Top snapper waives fee for parliament portrait

Harry Benson
Harry Benson
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A WORLD-RENOWNED photographer who was at the centre of a row over his £8000 payment for pictures of the Scottish Parliament’s first two presiding officers has waived the fee for his latest Holyrood assignment.

Scots-born Harry Benson is best known for photographing US presidents, Hollywood stars and pop giants from The Beatles to Michael Jackson.

Six years ago, he was commissioned by parliament bosses to produce portraits of Sir David Steel and George Reid, but the cost – £4000 per portrait and a further £1000 for flying him over from America and two nights’ accommodation – provoked a storm of protest.

At the time, Mr Benson was quoted saying he was “worth every penny”. But when it came to photographing Holyrood’s third presiding officer, Alex Fergusson, Mr Benson gave his services free.

Today parliament bosses said there had been “no negotiation” over a fee for the latest portrait and Mr Benson had offered to work for nothing.

The new portrait has not yet been unveiled and will not go on display at the parliament until Mr Fergusson has ceased to be an MSP. He stepped down as presiding officer at the election last year, but resumed his role as a Conservative MSP.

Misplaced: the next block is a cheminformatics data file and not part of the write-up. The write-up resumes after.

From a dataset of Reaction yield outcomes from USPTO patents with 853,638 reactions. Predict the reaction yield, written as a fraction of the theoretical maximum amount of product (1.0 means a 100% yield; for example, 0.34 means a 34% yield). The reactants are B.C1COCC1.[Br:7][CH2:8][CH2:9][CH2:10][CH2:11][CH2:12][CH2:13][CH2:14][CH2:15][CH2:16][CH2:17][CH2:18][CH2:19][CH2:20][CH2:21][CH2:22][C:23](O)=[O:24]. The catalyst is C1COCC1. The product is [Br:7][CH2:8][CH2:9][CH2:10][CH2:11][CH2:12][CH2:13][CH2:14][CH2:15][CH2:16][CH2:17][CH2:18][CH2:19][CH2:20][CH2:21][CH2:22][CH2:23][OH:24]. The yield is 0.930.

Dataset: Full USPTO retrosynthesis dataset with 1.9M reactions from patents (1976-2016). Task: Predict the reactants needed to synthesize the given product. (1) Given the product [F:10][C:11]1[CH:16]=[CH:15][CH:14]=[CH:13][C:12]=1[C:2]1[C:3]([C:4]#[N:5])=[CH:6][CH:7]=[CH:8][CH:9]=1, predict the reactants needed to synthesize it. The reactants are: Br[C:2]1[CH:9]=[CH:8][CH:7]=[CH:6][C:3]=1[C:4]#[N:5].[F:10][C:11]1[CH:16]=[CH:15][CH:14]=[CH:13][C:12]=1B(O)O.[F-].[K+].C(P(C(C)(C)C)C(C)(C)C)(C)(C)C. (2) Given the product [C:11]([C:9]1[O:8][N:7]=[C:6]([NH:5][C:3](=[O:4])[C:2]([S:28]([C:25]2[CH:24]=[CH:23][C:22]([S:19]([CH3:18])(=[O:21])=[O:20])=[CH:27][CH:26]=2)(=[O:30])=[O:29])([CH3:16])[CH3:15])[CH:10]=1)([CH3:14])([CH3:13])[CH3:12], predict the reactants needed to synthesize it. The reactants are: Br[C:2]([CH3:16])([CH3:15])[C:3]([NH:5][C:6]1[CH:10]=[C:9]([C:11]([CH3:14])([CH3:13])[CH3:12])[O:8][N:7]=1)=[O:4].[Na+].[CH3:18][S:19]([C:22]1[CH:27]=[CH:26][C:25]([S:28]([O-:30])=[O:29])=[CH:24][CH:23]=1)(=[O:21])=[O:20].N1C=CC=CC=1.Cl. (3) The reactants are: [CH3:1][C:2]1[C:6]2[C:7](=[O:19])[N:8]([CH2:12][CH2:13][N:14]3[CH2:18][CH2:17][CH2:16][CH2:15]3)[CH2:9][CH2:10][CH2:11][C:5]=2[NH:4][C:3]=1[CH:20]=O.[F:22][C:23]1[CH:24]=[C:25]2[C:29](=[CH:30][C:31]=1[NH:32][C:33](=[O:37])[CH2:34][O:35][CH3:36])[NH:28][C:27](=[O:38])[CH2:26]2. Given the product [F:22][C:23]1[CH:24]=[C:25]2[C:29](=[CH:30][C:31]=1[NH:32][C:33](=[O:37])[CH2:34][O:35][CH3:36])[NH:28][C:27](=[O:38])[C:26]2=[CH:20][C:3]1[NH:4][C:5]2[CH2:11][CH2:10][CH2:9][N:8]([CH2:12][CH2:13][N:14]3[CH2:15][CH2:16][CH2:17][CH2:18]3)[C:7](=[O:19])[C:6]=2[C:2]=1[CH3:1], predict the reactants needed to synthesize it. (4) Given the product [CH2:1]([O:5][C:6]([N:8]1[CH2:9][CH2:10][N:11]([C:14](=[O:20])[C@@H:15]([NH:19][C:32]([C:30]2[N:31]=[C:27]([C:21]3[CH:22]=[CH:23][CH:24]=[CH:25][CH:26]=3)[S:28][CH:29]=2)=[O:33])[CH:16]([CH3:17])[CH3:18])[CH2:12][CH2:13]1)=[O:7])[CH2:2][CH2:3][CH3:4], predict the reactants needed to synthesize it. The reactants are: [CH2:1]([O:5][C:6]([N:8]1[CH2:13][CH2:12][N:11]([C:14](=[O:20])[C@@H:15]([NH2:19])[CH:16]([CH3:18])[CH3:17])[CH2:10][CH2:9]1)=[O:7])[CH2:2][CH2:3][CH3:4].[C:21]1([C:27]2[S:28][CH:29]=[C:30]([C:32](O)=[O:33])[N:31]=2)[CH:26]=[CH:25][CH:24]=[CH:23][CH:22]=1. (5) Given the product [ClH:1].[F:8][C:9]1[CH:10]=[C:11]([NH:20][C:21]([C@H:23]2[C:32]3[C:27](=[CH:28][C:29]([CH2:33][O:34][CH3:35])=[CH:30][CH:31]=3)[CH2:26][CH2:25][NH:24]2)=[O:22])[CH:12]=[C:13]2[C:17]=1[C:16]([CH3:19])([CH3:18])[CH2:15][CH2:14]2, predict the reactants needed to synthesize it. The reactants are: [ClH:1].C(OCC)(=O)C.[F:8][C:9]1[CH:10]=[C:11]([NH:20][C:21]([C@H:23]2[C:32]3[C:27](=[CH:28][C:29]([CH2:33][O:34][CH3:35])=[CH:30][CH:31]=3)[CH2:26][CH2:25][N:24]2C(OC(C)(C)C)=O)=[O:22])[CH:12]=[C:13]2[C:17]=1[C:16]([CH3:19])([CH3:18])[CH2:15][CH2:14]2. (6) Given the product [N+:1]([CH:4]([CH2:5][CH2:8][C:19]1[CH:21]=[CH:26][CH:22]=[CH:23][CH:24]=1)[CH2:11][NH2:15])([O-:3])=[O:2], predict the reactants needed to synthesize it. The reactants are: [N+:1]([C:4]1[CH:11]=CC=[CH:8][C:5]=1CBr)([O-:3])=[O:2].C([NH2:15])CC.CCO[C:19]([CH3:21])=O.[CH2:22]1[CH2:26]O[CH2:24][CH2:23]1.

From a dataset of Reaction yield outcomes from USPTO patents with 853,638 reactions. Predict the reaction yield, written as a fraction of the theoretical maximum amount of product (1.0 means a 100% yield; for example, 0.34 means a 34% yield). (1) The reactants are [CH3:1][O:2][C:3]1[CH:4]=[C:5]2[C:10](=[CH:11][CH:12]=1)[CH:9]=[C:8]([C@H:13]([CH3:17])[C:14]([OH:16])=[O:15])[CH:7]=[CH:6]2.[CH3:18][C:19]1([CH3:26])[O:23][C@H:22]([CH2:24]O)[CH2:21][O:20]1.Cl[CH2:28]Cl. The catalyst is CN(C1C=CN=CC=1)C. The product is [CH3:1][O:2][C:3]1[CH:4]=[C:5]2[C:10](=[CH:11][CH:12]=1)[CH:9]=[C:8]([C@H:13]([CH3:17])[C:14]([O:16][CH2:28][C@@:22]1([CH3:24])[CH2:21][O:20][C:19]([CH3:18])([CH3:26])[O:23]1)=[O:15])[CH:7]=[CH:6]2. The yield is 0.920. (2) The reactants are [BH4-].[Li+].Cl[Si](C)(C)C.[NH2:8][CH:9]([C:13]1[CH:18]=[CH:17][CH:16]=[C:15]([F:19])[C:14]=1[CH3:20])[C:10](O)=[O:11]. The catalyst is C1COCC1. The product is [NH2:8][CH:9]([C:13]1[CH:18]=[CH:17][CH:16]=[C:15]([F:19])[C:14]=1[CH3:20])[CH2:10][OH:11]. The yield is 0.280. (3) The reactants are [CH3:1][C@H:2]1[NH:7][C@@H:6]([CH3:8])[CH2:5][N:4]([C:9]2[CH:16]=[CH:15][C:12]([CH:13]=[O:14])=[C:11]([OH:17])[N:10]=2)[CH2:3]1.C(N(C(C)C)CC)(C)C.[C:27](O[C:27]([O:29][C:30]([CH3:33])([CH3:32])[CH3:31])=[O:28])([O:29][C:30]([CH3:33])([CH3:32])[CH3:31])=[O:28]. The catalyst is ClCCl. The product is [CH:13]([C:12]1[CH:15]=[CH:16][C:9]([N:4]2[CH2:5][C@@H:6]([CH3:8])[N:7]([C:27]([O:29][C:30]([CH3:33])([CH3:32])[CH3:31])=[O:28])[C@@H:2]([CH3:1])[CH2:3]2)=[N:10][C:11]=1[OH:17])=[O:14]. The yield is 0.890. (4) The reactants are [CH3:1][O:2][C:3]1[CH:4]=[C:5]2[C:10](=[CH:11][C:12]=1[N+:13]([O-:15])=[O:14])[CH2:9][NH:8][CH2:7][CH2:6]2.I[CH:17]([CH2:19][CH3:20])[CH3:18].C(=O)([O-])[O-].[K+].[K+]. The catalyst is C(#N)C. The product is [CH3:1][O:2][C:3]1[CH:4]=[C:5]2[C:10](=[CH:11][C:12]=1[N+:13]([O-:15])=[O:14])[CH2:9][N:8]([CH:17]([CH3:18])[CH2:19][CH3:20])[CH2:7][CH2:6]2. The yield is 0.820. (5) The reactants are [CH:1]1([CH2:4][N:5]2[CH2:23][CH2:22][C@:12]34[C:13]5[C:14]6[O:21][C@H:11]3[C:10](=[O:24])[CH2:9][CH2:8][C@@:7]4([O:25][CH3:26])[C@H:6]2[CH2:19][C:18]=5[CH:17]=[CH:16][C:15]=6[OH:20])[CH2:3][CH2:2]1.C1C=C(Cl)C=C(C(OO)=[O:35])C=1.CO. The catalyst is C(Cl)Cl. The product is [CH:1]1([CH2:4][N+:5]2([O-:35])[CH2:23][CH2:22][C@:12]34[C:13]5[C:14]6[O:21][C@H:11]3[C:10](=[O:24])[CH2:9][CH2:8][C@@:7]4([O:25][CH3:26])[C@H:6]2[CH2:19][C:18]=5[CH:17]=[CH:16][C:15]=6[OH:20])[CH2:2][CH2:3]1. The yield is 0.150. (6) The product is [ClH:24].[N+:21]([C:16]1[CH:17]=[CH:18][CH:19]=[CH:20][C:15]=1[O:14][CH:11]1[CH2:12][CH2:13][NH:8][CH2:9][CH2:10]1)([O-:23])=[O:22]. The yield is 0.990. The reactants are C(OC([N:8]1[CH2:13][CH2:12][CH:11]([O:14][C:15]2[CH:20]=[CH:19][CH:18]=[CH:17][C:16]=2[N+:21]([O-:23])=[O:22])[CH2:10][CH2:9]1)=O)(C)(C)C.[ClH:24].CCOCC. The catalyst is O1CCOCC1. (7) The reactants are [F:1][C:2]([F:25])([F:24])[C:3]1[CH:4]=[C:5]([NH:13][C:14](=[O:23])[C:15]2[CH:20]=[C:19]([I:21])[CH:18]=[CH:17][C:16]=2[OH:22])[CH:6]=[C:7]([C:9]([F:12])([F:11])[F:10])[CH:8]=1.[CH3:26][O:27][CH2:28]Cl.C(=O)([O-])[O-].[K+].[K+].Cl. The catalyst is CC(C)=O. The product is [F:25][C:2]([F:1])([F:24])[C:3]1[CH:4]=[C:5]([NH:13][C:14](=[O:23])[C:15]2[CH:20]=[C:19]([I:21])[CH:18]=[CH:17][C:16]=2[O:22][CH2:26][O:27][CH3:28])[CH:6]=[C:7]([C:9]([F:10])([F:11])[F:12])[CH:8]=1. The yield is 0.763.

Independent Lothians MSP Margo MacDonald welcomed Mr Benson’s decision to waive his fee. She said: “He sounds to be as canny as his photographs are candid.

“I was affronted when the parliament splashed out so much for the other portraits. It was excessive and the sort of display of self-aggrandisement we tried very hard to remove from the Scottish Parliament.”

The only costs associated with the latest photograph were £758 for printing and £98 for framing.

Mr Benson helped select and mentor a young photographer who took the Queen’s picture after higher education establishments across Scotland were invited to nominate two graduates for the honour.

Mr Benson’s photograph of Mr Fergusson is one of just three acquisitions for the parliament’s art collection in the past three years.

The others were the portrait of the Queen by Shaun Murawski and a set of engravings of the Scottish Parliament Riding of April 1685.